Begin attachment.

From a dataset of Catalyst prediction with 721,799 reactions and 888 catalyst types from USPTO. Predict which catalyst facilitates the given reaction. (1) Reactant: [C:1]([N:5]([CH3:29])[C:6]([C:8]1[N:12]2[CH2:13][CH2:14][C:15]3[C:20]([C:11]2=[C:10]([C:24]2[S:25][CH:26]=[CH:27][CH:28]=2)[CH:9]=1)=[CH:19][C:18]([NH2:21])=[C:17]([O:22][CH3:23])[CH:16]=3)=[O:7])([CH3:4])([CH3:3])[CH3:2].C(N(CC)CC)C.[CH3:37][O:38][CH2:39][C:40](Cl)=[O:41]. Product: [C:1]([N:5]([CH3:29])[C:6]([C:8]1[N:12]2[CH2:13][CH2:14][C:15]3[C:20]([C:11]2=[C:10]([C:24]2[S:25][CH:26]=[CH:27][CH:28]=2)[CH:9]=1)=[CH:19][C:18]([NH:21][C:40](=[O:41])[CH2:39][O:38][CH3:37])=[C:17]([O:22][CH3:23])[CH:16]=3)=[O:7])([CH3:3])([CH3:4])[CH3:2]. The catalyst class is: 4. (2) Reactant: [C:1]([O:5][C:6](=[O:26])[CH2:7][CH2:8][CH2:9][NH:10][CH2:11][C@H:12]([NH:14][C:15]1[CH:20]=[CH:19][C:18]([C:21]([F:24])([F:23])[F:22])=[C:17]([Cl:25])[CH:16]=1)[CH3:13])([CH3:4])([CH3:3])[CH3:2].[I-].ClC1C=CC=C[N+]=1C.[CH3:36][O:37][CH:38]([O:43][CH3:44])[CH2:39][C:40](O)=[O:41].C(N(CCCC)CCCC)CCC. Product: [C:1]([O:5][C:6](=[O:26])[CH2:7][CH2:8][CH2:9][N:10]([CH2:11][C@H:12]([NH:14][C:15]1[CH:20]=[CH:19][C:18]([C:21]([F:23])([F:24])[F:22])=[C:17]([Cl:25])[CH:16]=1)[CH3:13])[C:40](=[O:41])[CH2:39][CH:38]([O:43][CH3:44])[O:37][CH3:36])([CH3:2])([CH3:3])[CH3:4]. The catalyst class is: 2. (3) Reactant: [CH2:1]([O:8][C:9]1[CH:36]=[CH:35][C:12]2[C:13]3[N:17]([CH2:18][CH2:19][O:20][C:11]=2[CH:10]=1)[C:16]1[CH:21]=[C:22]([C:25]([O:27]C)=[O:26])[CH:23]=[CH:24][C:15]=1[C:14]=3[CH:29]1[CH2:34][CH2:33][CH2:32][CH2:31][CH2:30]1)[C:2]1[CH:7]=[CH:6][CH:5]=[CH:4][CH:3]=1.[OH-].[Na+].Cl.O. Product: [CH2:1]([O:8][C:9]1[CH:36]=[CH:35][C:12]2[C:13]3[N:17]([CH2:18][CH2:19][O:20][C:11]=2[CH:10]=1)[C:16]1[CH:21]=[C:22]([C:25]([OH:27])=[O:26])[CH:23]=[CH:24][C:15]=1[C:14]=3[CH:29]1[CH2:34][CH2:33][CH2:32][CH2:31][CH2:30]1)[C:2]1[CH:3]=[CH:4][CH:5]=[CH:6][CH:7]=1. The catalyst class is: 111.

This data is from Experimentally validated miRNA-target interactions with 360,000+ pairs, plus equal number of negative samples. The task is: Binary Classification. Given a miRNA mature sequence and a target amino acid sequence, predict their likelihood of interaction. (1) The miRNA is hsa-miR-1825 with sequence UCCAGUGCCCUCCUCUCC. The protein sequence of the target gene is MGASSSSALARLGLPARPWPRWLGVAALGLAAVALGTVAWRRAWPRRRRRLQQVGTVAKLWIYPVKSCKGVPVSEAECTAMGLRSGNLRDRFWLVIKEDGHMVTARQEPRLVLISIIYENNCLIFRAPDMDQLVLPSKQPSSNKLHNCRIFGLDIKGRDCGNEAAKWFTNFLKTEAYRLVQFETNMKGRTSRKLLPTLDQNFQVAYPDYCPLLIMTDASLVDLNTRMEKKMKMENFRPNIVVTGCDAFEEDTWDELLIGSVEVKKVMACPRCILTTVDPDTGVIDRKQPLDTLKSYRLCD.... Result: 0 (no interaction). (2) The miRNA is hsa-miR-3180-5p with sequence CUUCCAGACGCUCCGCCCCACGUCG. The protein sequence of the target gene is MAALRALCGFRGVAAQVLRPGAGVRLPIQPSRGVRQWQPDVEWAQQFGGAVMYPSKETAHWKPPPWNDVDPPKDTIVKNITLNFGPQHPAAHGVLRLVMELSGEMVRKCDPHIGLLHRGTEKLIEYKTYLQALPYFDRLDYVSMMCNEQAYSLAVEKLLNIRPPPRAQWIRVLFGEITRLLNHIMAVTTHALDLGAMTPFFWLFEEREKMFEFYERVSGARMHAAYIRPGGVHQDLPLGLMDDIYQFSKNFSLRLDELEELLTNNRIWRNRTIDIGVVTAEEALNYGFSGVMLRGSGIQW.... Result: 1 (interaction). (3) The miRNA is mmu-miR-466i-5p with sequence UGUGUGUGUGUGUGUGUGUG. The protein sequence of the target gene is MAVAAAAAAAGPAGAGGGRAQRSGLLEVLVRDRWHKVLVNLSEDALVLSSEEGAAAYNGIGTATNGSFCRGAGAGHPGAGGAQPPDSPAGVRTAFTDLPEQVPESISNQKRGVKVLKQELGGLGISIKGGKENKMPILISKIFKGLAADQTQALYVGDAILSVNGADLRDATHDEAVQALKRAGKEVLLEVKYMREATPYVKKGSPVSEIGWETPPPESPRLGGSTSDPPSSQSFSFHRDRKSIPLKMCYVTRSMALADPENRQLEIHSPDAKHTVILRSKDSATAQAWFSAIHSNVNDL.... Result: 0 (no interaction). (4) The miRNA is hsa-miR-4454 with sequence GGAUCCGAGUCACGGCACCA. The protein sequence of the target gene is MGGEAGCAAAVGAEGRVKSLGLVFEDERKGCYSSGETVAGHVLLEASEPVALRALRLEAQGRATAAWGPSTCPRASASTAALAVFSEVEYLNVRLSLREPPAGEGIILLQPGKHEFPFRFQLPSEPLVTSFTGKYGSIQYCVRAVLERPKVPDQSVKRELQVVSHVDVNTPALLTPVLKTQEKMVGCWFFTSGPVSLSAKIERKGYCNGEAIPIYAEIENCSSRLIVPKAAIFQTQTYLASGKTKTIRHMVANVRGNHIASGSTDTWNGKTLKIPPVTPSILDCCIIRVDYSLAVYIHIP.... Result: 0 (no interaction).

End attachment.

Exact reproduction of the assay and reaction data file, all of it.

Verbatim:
From a dataset of Catalyst prediction with 721,799 reactions and 888 catalyst types from USPTO. Predict which catalyst facilitates the given reaction. (1) Reactant: [C:1]([N:5]([CH3:29])[C:6]([C:8]1[N:12]2[CH2:13][CH2:14][C:15]3[C:20]([C:11]2=[C:10]([C:24]2[S:25][CH:26]=[CH:27][CH:28]=2)[CH:9]=1)=[CH:19][C:18]([NH2:21])=[C:17]([O:22][CH3:23])[CH:16]=3)=[O:7])([CH3:4])([CH3:3])[CH3:2].C(N(CC)CC)C.[CH3:37][O:38][CH2:39][C:40](Cl)=[O:41]. Product: [C:1]([N:5]([CH3:29])[C:6]([C:8]1[N:12]2[CH2:13][CH2:14][C:15]3[C:20]([C:11]2=[C:10]([C:24]2[S:25][CH:26]=[CH:27][CH:28]=2)[CH:9]=1)=[CH:19][C:18]([NH:21][C:40](=[O:41])[CH2:39][O:38][CH3:37])=[C:17]([O:22][CH3:23])[CH:16]=3)=[O:7])([CH3:3])([CH3:4])[CH3:2]. The catalyst class is: 4. (2) Reactant: [C:1]([O:5][C:6](=[O:26])[CH2:7][CH2:8][CH2:9][NH:10][CH2:11][C@H:12]([NH:14][C:15]1[CH:20]=[CH:19][C:18]([C:21]([F:24])([F:23])[F:22])=[C:17]([Cl:25])[CH:16]=1)[CH3:13])([CH3:4])([CH3:3])[CH3:2].[I-].ClC1C=CC=C[N+]=1C.[CH3:36][O:37][CH:38]([O:43][CH3:44])[CH2:39][C:40](O)=[O:41].C(N(CCCC)CCCC)CCC. Product: [C:1]([O:5][C:6](=[O:26])[CH2:7][CH2:8][CH2:9][N:10]([CH2:11][C@H:12]([NH:14][C:15]1[CH:20]=[CH:19][C:18]([C:21]([F:23])([F:24])[F:22])=[C:17]([Cl:25])[CH:16]=1)[CH3:13])[C:40](=[O:41])[CH2:39][CH:38]([O:43][CH3:44])[O:37][CH3:36])([CH3:2])([CH3:3])[CH3:4]. The catalyst class is: 2. (3) Reactant: [CH2:1]([O:8][C:9]1[CH:36]=[CH:35][C:12]2[C:13]3[N:17]([CH2:18][CH2:19][O:20][C:11]=2[CH:10]=1)[C:16]1[CH:21]=[C:22]([C:25]([O:27]C)=[O:26])[CH:23]=[CH:24][C:15]=1[C:14]=3[CH:29]1[CH2:34][CH2:33][CH2:32][CH2:31][CH2:30]1)[C:2]1[CH:7]=[CH:6][CH:5]=[CH:4][CH:3]=1.[OH-].[Na+].Cl.O. Product: [CH2:1]([O:8][C:9]1[CH:36]=[CH:35][C:12]2[C:13]3[N:17]([CH2:18][CH2:19][O:20][C:11]=2[CH:10]=1)[C:16]1[CH:21]=[C:22]([C:25]([OH:27])=[O:26])[CH:23]=[CH:24][C:15]=1[C:14]=3[CH:29]1[CH2:34][CH2:33][CH2:32][CH2:31][CH2:30]1)[C:2]1[CH:3]=[CH:4][CH:5]=[CH:6][CH:7]=1. The catalyst class is: 111.

This data is from Experimentally validated miRNA-target interactions with 360,000+ pairs, plus equal number of negative samples. The task is: Binary Classification. Given a miRNA mature sequence and a target amino acid sequence, predict their likelihood of interaction. (1) The miRNA is hsa-miR-1825 with sequence UCCAGUGCCCUCCUCUCC. The protein sequence of the target gene is MGASSSSALARLGLPARPWPRWLGVAALGLAAVALGTVAWRRAWPRRRRRLQQVGTVAKLWIYPVKSCKGVPVSEAECTAMGLRSGNLRDRFWLVIKEDGHMVTARQEPRLVLISIIYENNCLIFRAPDMDQLVLPSKQPSSNKLHNCRIFGLDIKGRDCGNEAAKWFTNFLKTEAYRLVQFETNMKGRTSRKLLPTLDQNFQVAYPDYCPLLIMTDASLVDLNTRMEKKMKMENFRPNIVVTGCDAFEEDTWDELLIGSVEVKKVMACPRCILTTVDPDTGVIDRKQPLDTLKSYRLCD.... Result: 0 (no interaction). (2) The miRNA is hsa-miR-3180-5p with sequence CUUCCAGACGCUCCGCCCCACGUCG. The protein sequence of the target gene is MAALRALCGFRGVAAQVLRPGAGVRLPIQPSRGVRQWQPDVEWAQQFGGAVMYPSKETAHWKPPPWNDVDPPKDTIVKNITLNFGPQHPAAHGVLRLVMELSGEMVRKCDPHIGLLHRGTEKLIEYKTYLQALPYFDRLDYVSMMCNEQAYSLAVEKLLNIRPPPRAQWIRVLFGEITRLLNHIMAVTTHALDLGAMTPFFWLFEEREKMFEFYERVSGARMHAAYIRPGGVHQDLPLGLMDDIYQFSKNFSLRLDELEELLTNNRIWRNRTIDIGVVTAEEALNYGFSGVMLRGSGIQW.... Result: 1 (interaction). (3) The miRNA is mmu-miR-466i-5p with sequence UGUGUGUGUGUGUGUGUGUG. The protein sequence of the target gene is MAVAAAAAAAGPAGAGGGRAQRSGLLEVLVRDRWHKVLVNLSEDALVLSSEEGAAAYNGIGTATNGSFCRGAGAGHPGAGGAQPPDSPAGVRTAFTDLPEQVPESISNQKRGVKVLKQELGGLGISIKGGKENKMPILISKIFKGLAADQTQALYVGDAILSVNGADLRDATHDEAVQALKRAGKEVLLEVKYMREATPYVKKGSPVSEIGWETPPPESPRLGGSTSDPPSSQSFSFHRDRKSIPLKMCYVTRSMALADPENRQLEIHSPDAKHTVILRSKDSATAQAWFSAIHSNVNDL.... Result: 0 (no interaction). (4) The miRNA is hsa-miR-4454 with sequence GGAUCCGAGUCACGGCACCA. The protein sequence of the target gene is MGGEAGCAAAVGAEGRVKSLGLVFEDERKGCYSSGETVAGHVLLEASEPVALRALRLEAQGRATAAWGPSTCPRASASTAALAVFSEVEYLNVRLSLREPPAGEGIILLQPGKHEFPFRFQLPSEPLVTSFTGKYGSIQYCVRAVLERPKVPDQSVKRELQVVSHVDVNTPALLTPVLKTQEKMVGCWFFTSGPVSLSAKIERKGYCNGEAIPIYAEIENCSSRLIVPKAAIFQTQTYLASGKTKTIRHMVANVRGNHIASGSTDTWNGKTLKIPPVTPSILDCCIIRVDYSLAVYIHIP.... Result: 0 (no interaction).